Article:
When hummingbirds show up in the garden looking for dinner, there’s a lot more going on than meets the eye.
Brightly colored hummers can beat their wings up to 50 times per second as they hover over flowers, extracting nectar. And while common belief among biologists has long held that their feeding is facilitated by ‘wicking’ – capillary action that allows liquid to flow through small spaces without benefit of gravity – a UConn study published in the current issue of the Proceedings of the Royal Society B: Biological Sciences, debunks that theory.
The research, conducted by research scientist Alejandro Rico-Guevara and Professor Margaret Rubega from the Department of Ecology and Evolutionary Biology and Tai-Hsi Fan, associate professor of mechanical engineering, looked at 18 hummingbird species from seven of the nine main hummingbird groups throughout the Americas. They concluded that the ‘wicking theory’ is wrong, and that the bird’s tongue actually acts as a tiny pump.
Rico-Guevara explains that a hummingbird’s tongue, which can be stuck out about the same length as its beak, is tipped with two long skinny tubes, or grooves. Rather than wicking, he says, the nectar is drawn into the tongue by the elastic expansion of the grooves after they are squeezed flat by the beak.
The tongue structure is collapsed during the time it crosses the space between the bill tip and the nectar pool, but once the tip contacts the nectar surface, the supply of fluid allows the collapsed groove to gradually recover to a relaxed cylindrical shape as the nectar fills it.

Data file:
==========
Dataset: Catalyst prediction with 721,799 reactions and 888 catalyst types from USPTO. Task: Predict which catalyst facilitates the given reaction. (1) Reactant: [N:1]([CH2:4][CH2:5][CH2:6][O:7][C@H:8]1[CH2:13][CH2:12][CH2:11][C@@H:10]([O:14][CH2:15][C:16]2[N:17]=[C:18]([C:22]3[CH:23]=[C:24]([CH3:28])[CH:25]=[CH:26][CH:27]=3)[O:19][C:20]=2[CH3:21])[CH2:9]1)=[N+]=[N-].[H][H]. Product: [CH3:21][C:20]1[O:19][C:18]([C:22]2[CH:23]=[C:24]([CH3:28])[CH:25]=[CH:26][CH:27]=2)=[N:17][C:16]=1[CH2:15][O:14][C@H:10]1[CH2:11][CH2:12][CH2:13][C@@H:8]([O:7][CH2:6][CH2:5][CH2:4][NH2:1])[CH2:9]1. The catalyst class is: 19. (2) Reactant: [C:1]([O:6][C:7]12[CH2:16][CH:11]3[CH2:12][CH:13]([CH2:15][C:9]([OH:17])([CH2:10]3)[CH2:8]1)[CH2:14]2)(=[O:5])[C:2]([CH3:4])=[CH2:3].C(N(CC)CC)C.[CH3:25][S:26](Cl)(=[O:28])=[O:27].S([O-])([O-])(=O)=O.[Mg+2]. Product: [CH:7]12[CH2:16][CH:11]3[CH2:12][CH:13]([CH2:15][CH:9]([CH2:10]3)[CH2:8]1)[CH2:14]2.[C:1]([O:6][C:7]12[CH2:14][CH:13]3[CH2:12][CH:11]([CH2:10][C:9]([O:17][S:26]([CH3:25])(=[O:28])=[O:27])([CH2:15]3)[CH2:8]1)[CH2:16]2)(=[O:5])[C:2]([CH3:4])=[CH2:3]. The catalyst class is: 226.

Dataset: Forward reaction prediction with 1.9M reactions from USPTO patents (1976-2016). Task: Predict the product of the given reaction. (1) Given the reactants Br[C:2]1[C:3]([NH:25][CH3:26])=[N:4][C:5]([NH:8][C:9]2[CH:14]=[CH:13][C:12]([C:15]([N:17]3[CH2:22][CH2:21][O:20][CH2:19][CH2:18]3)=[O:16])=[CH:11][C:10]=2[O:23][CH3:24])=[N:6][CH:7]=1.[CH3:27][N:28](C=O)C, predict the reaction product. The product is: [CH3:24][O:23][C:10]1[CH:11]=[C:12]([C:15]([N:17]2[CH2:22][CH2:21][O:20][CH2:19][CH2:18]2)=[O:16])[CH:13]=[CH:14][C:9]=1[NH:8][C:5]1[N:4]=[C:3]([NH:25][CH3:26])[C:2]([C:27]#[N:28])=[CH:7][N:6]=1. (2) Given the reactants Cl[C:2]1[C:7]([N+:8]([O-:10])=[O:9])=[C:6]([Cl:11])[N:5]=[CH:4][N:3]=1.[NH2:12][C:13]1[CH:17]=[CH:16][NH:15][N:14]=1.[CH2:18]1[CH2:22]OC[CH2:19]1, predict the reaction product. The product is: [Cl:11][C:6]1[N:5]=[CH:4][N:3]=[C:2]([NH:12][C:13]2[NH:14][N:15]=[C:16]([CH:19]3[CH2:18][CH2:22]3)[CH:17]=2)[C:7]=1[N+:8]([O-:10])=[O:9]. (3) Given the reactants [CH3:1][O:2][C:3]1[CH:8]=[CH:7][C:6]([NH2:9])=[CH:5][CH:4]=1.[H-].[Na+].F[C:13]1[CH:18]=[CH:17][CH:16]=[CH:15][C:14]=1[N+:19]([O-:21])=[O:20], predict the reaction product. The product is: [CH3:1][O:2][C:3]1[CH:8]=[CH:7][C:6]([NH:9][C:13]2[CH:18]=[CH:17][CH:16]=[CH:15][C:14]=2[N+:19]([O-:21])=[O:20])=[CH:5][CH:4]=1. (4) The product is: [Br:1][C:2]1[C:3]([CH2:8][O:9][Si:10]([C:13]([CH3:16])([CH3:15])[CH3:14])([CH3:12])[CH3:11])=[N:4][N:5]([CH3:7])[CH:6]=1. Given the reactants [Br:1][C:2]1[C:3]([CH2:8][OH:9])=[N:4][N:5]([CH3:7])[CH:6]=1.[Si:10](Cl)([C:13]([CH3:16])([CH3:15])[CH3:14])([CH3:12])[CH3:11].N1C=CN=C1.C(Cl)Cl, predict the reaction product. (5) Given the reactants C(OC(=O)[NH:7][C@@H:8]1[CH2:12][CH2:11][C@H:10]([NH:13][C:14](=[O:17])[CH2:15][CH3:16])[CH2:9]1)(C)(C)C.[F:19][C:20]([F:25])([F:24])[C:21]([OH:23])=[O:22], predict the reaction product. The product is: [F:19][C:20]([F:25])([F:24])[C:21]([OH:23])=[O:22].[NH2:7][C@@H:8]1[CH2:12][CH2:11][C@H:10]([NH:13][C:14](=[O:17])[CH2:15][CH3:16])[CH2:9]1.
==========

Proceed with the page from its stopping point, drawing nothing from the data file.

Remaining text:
When the hummingbird squeezes nectar off its tongue during protrusion, it is collapsing the grooves and loading elastic energy into the groove walls. That energy subsequently facilitates the pumping of more nectar.
Actually, everything is relative. When Rico-Guevara says the collapsed groove ‘gradually recovers’ as it fills with nectar, he is talking about an event that is infinitesimally brief, since the entire action takes place in less than a tenth of a second.
In fact, it is the speed that first made Rubega and Rico-Guevara skeptical about the role that wicking might play in the feeding process. They were convinced that the slow fill speed of capillary action would limit the hummingbird’s rate of absorbing nectar and thus its energy intake rate. This is where Fan’s expertise in fluid mechanics and biological transport came in handy.
“We could see the actual drinking mechanism through high speed video,” says Rico-Guevara, “but we couldn’t develop the fluid dynamics model needed to test our biophysical hypothesis.” In collaboration with Fan, an expert in fluid mechanics and biological transport phenomena, the biologists were able to test different hypotheses and validate the physics behind their explanation.
Rubega says most previous studies involving hummingbird feeding were conducted under artificial conditions in laboratories where the birds had access to feeders that had far more liquid available than would actually be found in flowers in the wild.
The research she and Rico-Guevara conducted involved filming free-living hummingbirds that had never been handled as they fed at modified transparent feeders that simulated the shape, nectar volumes, and concentrations of actual hummingbird-pollinated flowers. The data they collected from this wild population is the largest data set on hummingbird feeding mechanics to date.
Rubega says it’s important to understand evolution and the relationship between flowers and birds. She notes that flowers don’t give nectar away without expecting something in return.
“Nectar is kind of a bribe,” she says. “It’s payment for the hummingbird to come frequently enough so that they will go off and act as pollinators to other flowers of the same species. ”
Rico-Guevera adds that during their evolution, hummingbirds became what they are because of their skill at drinking nectar.
The researchers say their study found an excellent match between what mathematical models predicted and what they were observing through high-speed video.
“Our research shows how they really drink and provides the first mathematical tools to accurately model their energy intake,” says Rico-Guevara, “which will in turn inform our understanding of their foraging decisions and ecology.”